Ways a speech pathologist can help your child
A speech pathologist is a health professional who works with people who have communication or swallowing difficulties. They can work in a variety of settings, including schools, hospitals, nursing homes, and private practice.
Speech pathologists offer a range of services including individual or group sessions, home-based programs and classroom support. They often work alongside a client’s family or in a multidisciplinary team (including occupational therapists, audiologists, and teachers) to help a client reach their therapy goals.
How can a speech pathologist help my child?
- Expressive language skills
This refers to your child’s ability to join words to form sentences. Difficulties in expressive language can affect a child’s ability to get their message across, in spoken or written language. By age 5, a child should be intelligible to those around them, even to people who are unfamiliar with your child’s speech.
A speech pathologist can assist your child by teaching them new vocabulary, and showing them ways to use this knowledge to form phrases and sentences.
- Receptive language skills
Receptive language is your child’s ability to understand the words they hear or read. Difficulties in receptive language can include problems following instructions, answering questions, as well as attention or behavioural difficulties.
Speech pathologists can assist your child by teaching them new words and introducing strategies to help them participate in simple conversations.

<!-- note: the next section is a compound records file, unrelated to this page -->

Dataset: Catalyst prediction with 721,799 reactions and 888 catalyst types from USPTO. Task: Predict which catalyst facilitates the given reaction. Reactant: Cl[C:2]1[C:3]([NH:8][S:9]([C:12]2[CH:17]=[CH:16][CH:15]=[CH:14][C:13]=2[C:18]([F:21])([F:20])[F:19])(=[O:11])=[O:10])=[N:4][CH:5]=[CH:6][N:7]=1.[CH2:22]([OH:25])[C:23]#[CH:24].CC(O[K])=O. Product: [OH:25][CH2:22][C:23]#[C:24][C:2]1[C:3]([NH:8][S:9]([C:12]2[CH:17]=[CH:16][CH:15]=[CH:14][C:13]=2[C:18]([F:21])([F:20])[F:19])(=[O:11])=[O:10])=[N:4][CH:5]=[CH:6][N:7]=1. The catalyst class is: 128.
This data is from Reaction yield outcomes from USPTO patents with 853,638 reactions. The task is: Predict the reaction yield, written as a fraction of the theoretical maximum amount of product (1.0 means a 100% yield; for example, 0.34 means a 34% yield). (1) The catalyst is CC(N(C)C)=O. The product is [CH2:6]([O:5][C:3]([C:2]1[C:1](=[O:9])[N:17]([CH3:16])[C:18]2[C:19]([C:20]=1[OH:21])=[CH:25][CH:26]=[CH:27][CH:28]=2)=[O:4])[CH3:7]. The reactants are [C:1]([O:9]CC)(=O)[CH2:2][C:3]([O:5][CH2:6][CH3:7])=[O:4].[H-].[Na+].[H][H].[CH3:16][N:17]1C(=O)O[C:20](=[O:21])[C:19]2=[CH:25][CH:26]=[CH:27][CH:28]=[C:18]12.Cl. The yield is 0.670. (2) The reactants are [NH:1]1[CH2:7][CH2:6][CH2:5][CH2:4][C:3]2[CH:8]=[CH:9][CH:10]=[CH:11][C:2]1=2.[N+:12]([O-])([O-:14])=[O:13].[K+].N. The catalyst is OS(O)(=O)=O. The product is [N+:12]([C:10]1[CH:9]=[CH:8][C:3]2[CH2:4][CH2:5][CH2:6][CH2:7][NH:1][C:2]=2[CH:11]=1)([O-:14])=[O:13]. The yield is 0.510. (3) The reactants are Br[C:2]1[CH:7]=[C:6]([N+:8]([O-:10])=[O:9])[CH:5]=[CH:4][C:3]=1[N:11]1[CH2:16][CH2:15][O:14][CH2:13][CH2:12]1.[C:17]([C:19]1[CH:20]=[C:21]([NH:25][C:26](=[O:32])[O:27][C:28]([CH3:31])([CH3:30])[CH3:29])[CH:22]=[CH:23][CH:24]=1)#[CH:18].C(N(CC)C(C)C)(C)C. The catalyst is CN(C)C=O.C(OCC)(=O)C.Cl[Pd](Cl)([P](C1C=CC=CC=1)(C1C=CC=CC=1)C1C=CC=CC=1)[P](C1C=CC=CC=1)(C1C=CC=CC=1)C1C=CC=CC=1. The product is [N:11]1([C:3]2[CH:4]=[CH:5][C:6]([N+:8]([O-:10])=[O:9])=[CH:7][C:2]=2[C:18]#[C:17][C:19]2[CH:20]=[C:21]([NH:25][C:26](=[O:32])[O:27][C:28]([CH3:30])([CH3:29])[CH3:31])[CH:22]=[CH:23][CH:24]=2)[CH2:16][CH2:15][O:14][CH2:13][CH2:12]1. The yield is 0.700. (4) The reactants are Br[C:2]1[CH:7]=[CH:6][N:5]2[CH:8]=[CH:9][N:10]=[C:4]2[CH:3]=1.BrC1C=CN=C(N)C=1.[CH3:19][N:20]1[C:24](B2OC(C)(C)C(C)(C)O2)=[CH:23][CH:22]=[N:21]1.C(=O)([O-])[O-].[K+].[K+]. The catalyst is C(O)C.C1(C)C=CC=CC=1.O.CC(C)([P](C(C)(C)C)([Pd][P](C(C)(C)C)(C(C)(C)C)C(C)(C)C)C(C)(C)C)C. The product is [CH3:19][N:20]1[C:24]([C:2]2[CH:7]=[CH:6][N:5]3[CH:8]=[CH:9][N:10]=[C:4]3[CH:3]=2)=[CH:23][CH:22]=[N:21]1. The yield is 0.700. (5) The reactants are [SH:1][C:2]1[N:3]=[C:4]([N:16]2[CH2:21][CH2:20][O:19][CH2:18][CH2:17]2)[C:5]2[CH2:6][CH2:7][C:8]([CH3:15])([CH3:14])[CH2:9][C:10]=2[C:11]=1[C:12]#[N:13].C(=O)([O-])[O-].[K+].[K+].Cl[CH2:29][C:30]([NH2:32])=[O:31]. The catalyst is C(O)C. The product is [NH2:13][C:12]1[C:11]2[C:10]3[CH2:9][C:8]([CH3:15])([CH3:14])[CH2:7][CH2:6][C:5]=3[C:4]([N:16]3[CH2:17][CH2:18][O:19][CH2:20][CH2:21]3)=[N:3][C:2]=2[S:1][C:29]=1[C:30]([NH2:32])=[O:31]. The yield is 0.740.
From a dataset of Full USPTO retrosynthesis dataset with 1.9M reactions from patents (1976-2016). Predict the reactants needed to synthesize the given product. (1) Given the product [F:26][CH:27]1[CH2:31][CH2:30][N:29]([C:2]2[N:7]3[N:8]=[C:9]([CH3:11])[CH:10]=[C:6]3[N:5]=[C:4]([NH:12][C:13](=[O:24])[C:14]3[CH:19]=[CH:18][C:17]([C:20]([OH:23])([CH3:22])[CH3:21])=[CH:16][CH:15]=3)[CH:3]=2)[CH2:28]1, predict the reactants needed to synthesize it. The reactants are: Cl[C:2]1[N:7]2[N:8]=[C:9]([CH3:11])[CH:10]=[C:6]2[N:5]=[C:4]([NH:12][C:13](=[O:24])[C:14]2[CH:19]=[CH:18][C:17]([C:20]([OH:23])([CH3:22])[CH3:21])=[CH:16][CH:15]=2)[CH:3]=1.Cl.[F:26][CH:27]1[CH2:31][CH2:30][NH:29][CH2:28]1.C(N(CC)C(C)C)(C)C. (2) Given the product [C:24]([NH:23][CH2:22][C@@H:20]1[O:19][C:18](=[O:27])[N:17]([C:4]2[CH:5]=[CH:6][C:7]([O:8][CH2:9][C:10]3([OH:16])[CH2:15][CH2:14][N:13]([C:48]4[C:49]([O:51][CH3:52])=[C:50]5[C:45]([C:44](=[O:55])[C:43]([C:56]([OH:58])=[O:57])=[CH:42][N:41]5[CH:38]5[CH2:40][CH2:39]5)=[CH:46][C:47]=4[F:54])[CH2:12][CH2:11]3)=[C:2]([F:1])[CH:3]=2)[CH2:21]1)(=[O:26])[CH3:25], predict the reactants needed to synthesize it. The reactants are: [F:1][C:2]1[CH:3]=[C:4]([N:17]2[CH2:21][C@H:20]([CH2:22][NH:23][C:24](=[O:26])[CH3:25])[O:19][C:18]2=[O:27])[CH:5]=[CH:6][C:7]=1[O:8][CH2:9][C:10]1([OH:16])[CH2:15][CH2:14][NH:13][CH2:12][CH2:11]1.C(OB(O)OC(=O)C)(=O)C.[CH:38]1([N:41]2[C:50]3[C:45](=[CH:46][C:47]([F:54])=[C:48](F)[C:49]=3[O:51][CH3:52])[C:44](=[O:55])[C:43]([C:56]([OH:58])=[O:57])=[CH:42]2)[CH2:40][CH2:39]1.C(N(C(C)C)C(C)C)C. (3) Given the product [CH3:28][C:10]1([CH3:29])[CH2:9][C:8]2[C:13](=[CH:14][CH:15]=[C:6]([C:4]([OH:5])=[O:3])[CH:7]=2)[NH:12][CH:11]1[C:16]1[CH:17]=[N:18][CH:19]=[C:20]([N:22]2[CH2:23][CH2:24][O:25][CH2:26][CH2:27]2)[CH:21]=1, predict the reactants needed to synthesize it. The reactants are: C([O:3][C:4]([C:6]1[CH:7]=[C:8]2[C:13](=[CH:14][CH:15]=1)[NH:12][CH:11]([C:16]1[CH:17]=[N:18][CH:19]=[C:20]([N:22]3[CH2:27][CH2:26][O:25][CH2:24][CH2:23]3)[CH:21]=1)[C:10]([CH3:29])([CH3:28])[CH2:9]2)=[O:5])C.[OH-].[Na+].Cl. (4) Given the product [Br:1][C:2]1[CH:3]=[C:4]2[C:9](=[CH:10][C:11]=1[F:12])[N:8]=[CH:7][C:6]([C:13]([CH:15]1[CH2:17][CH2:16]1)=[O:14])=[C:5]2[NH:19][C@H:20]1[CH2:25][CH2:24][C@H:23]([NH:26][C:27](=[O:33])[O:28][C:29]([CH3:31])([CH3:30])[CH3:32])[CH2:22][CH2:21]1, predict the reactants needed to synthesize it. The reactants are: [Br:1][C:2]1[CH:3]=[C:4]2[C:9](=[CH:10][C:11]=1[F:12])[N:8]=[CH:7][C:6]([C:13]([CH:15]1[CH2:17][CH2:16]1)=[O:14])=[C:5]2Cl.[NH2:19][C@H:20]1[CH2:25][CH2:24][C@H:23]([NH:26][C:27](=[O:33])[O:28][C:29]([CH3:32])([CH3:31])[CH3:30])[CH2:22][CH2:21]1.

Stuttering is when speech is interrupted by repeated sounds, words, or phrases. Stuttering may also include prolongation or blocking of sounds and secondary behaviours such as eye blinking, grimacing, or jerking body movements.
Some children will naturally recover from stuttering, but it is difficult to identify whether this will be your child or not. So it is important that treatment for stuttering should begin sometime within 12 months of stuttering onset. A speech pathologist can teach a child and their family management strategies according to the Lidcombe Program of Early Stuttering Intervention, which is currently the strongest treatment program for children less than 6 years of age who stutter.
- Cognitive-communication skills
These include processes such as memory, attention, and abstract reasoning. A speech pathologist can assist your child by finding strategies to help build these skills or teach ways to manage or compensate any difficulties.
- Social/pragmatic language
This refers to the way an individual uses language to communicate. It involves being able to follow rules of conversation (such as turn taking, topic maintenance, non/verbal cues), changing language according to context, and using language to communicate in different ways (for example, greeting others, requesting).
A speech pathologist can teach your child social language skills, and it may be beneficial for your child to participate and practise these skills in a group setting.
Early intervention is recommended for most cases, so please seek a speech pathologist as soon as difficulties begin to appear.
Chatterbox Speech Pathology. (2008). Receptive language. Retrieved August 31, from http://www.chatterboxspeech.com.au/receptive-language/
Speech Pathology Australia. (2014). What is a speech pathologist? Retrieved from August 31, from http://www.speechpathologyaustralia.org.au/information-for-the-public/what-is-a-speech-pathologist
State Government of Victoria. (2015). Speech pathologists. Retrieved August 31, from http://www.betterhealth.vic.gov.au/bhcv2/bhcarticles.nsf/pages/Speech_pathologists?open
The University of Sydney. (2015). What is stuttering. Retrieved August 31, from http://sydney.edu.au/health-sciences/asrc/what_is/index.shtml
Yeh, K. (2013). 10 ways a speech language pathologist can help your child.Retrieved August 31, from http://www.friendshipcircle.org/blog/2013/05/28/10-ways-a-speech-language-pathologist-can-help-your-child/